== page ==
DOTC, MIAA: Terminal fee integration in airline tickets do more good than harm

By on February 4, 2015

Ninoy Aquino International Airport (Wikipedia photo)
Ninoy Aquino International Airport (Wikipedia photo)

MANILA  — The Department of Transportation and Communications (DOTC) and the Manila International Airport (MIAA) have many times stressed that the integration of the terminal fee in airline tickets can do more good than harm, contrary to what is assumed by groups opposing the move.

Integration of the Php550 terminal fees in international airline tickets began Feb 1, after the temporary restraining order (TRO) issued by the Pasay Regional Trial Court expired with no preliminary injunction was issued.

Since last year, the integration predicted to help ease congestion in ticket queuing lines, was several times slapped with a TRO by the same court following the request of overseas Filipino (OFW) groups.

DOTC Secretary Joseph Emilio Abaya said in an interview echoed MIAAs earlier statement that the move was among the upgrades being done to improve the overall efficiency of the Ninoy Aquino International Airport (NAIA).

To recall, MIAA General Manager Jose Angel Honrado said in a recent press conference that this integration has been a clamor from international passengers.

Honrado explained that as far as the ASEAN is concerned, it is only in the Philippines that face to “face payment” is still being made.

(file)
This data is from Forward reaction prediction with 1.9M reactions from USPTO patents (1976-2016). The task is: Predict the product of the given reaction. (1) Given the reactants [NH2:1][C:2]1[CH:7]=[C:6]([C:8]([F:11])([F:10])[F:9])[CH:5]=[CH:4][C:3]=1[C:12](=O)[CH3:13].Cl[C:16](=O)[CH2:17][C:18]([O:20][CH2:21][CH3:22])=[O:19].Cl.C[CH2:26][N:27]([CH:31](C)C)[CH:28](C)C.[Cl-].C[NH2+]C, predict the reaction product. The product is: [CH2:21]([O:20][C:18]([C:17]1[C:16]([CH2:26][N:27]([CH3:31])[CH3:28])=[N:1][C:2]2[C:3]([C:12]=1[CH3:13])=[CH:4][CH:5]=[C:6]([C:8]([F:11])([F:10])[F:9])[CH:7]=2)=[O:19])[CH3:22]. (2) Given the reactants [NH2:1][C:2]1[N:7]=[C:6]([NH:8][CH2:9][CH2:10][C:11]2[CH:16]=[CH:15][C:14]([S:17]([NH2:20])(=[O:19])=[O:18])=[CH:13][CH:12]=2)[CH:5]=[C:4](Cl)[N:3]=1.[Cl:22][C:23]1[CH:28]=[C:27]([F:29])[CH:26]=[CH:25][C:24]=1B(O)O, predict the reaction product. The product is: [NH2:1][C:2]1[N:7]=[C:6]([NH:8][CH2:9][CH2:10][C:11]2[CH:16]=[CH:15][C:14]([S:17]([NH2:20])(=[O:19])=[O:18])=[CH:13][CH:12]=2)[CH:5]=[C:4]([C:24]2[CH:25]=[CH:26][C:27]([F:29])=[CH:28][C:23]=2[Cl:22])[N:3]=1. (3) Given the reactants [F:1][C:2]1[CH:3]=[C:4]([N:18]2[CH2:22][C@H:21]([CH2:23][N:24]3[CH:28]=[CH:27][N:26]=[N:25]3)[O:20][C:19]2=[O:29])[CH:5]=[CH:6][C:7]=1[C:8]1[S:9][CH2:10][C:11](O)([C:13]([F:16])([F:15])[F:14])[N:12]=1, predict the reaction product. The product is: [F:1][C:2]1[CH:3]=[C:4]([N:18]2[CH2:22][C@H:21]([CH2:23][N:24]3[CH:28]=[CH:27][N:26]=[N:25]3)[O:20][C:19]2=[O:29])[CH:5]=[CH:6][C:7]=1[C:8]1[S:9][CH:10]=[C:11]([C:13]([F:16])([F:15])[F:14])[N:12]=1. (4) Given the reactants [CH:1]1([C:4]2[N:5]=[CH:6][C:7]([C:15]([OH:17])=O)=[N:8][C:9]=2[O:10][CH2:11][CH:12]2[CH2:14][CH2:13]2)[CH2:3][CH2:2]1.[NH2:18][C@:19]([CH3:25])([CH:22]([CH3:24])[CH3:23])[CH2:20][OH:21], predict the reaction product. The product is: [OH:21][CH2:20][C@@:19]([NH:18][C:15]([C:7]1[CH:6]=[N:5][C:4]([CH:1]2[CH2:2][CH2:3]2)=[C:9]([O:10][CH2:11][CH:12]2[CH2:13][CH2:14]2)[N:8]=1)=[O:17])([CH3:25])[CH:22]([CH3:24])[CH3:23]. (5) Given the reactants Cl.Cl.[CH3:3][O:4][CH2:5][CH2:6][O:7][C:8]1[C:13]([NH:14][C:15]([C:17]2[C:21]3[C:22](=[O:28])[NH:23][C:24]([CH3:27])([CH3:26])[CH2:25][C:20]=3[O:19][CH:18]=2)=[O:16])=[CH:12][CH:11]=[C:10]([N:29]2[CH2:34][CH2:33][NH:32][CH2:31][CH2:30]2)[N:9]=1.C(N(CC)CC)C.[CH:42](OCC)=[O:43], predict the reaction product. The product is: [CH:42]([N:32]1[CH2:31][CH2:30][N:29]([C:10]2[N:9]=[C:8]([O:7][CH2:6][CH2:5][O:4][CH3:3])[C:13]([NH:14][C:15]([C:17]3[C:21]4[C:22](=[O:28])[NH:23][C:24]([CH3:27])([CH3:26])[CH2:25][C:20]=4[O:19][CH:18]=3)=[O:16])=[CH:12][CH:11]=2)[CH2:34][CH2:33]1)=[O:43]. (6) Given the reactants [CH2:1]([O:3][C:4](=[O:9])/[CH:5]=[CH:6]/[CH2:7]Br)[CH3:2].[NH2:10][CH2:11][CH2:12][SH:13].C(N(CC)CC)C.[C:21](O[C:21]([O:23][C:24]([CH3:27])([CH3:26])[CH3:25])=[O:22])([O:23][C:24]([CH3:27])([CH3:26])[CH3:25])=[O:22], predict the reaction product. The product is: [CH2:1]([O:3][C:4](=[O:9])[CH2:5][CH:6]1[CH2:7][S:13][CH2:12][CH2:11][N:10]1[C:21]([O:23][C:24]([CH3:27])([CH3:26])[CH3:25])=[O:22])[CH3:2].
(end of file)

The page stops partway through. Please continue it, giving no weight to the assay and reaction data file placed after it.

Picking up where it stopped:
The airport chief explained that the integration project involves collecting the terminal fees upon one’s purchase of a plane ticket.

It works in a two-phased project where first, all exemptions mandated by the law such as exemption privilege for OFWs, national athletes and those approved by the Office of the President will be recognized and honored upon proper showing of proof of entitlement by the passenger when purchasing the ticket in the Philippines.

For tickets purchased online or abroad, the terminal fee will be automatically included in the ticket cost, although those exempted should not fear since MIAA is providing two modes by which an exempted passenger may refund the terminal fee portion of the ticket that he purchased online or abroad.

One can either refund upon the passenger’s departure flight (or after passing through immigrations there will be refund booths in the NAIA Terminals manned by personnel of the Landbank of the Philippines) or after the passenger’s flight, where refund may also be done through a representative at the MIAA Administration Building.

The second phase of the project is meanwhile recognizing exemptions at point of sale for tickets bought online or abroad. Since recognizing exemptions for tickets bought online or abroad cannot be done yet, paying the terminal fee and getting the refund was the only process there was to do.